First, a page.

If you know anything about the hot topics or buzzwords of the corporate world, you have surely heard a few terms float around. Innovation, disruption, intrapreneurship. Synergy is thankfully on its way out. Now don’t run away because I am talking about the corporate world, and don’t think that I am “selling out” (whatever that actually means) in this blog. What I am proposing - and not for the first time - is that there are many lessons we can learn from the world’s most successful companies. One of those lessons is the significant impact of mentorship.
The most important thing to clear up right away is that a mentor is not a teacher, a tutor, or someone who will suddenly make life clear for you. A mentor is an advisor, an individual who is there to bounce ideas off and to have deep discussions with. A mentor is someone whose experience is different than your own but who can assist you nonetheless. But, most importantly, a mentor is someone who can benefit from your relationship as much as you can. Having a mentor is not a one-way street. If you want to see the top ten reasons why a mentor is important, check out this article from Inc. I, instead, will focus on the effects mentorship has had in my life.
I have been fortunate to have had more than one mentor in my life. Most recently, I was given a mentor during my internship last year. At first I was dubious about the benefits of a mentor. I was already pretty confident in myself. But I gave it a shot and opened up to a total stranger, bits at a time. It was uncomfortable at first, if I am being honest. I didn’t know this person, I am already in such an extraordinary position in this internship, and I don’t know the first thing about being a mentee.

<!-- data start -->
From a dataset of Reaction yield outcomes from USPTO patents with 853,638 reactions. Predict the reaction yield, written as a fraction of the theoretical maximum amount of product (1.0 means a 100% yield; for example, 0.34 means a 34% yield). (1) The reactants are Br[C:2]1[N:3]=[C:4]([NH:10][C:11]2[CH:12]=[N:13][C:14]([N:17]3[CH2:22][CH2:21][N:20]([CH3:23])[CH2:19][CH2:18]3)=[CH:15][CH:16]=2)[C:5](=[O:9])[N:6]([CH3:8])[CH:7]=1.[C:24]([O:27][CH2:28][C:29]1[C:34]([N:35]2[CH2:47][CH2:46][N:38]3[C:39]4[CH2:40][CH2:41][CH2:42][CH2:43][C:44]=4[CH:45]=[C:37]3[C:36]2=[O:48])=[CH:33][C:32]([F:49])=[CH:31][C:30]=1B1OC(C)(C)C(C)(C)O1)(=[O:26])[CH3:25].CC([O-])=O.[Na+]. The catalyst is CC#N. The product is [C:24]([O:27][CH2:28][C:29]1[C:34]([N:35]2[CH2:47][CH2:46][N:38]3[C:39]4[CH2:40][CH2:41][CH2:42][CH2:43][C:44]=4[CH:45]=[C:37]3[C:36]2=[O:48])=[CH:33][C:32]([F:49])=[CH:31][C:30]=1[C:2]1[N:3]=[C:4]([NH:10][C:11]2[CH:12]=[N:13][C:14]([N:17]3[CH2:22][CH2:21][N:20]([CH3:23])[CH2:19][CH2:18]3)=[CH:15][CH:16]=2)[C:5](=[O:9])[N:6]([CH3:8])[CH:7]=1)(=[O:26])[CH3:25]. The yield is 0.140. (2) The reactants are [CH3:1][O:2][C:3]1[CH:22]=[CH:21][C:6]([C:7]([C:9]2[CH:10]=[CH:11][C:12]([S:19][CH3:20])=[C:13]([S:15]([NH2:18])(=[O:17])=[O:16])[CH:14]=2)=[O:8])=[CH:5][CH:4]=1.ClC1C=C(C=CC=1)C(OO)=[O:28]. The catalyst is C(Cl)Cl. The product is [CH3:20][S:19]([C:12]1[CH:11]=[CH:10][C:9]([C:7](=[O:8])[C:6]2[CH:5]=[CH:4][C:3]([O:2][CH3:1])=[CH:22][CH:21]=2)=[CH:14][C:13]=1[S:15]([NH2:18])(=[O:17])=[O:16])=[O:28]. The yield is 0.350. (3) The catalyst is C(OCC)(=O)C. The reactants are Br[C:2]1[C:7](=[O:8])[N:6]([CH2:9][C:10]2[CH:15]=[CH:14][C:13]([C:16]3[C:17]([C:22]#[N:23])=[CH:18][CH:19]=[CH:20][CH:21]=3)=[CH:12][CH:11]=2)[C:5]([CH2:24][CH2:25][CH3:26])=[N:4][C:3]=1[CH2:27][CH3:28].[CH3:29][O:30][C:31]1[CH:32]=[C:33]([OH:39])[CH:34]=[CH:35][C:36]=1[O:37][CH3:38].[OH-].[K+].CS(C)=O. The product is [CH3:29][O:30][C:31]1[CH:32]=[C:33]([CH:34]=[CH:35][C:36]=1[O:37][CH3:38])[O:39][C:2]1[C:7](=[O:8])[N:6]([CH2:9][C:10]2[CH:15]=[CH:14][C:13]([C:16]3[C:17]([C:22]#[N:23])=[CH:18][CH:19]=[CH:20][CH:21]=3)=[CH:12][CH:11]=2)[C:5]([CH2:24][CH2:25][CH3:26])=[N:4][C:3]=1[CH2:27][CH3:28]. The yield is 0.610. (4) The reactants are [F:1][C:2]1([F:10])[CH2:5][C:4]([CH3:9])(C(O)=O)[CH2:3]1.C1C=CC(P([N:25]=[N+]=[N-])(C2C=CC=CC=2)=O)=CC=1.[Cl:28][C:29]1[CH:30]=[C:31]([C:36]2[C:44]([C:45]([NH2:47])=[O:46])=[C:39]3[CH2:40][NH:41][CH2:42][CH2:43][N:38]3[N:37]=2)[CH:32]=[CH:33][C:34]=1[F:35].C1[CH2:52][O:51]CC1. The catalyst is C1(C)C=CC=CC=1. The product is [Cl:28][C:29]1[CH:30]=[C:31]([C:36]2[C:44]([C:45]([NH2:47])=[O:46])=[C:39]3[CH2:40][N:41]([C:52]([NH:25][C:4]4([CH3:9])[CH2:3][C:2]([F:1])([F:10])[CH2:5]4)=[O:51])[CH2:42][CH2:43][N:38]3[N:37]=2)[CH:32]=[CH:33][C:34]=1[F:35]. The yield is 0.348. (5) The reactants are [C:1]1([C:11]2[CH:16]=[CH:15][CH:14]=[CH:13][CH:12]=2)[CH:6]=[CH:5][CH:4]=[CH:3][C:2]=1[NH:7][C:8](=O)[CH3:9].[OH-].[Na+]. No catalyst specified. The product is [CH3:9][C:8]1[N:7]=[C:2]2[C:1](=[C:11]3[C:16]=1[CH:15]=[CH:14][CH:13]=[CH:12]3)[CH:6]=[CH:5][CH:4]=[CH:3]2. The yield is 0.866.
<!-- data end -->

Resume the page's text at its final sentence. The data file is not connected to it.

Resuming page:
It took a few conversations, but I realized that none of that mattered. I quickly came to understand that I didn’t need to plan out what I was going to talk about, or I didn’t need to stick to an official agenda. In fact, our best conversations came about when I forgot that my mentor was (staggeringly) above me in terms of rank, experience, and pretty much any professional aptitude, and just spoke to her like she was someone who didn’t think of me as so much lower than herself.
Having a mentor not only opened my eyes to things I was otherwise blind to, and it did not just open doors that would have otherwise been shut. Having a mentor gave me a sense of confidence that led to some awesome successes in my professional life, mostly due to the equal-footing conversations we had.
Now I have come to realize that, on this journey to indie authorship, not all mentors are officially designated or part of some agreement. There are a handful of people who I look to for advice rather regularly, whether that be in the form of a tweet or a blog, and there are others whom I communicate with some regularity. They are not official mentors, at least not yet, but you would be shocked how willing those around you will be to provide advice and lend a hand or an ear.
Finally, and what really inspired this blog, I recently got the chance to have a taste of mentorship. There is a new cohort that started the same internship that I was in, and I had a handful of the new interns message me to ask questions and connect with me. Is it a real mentorship? No, not at all. Could it be the start of one? Absolutely. I would love nothing more than to have the opportunity to help people out.
So that is how I will end it today, with an open invitation. Not just for mentorship, but for all sorts of communication. Looking for a mentor? I would be happy to give it a shot. Think you would make a good mentor and have some experience in the field of writing, blogging, or digital marketing? I would love to have a chat. Need a critique partner or a writing friend? I am definitely here for you! Heck, you just want to bounce ideas off someone or just want to talk? Go and shoot me a message, leave me a comment, or send me an email. And, if not to me, do not be afraid to reach out to people who would be willing to benefit from your own unique experience. You never know what difference you might make.
I’ll be talking to you soon.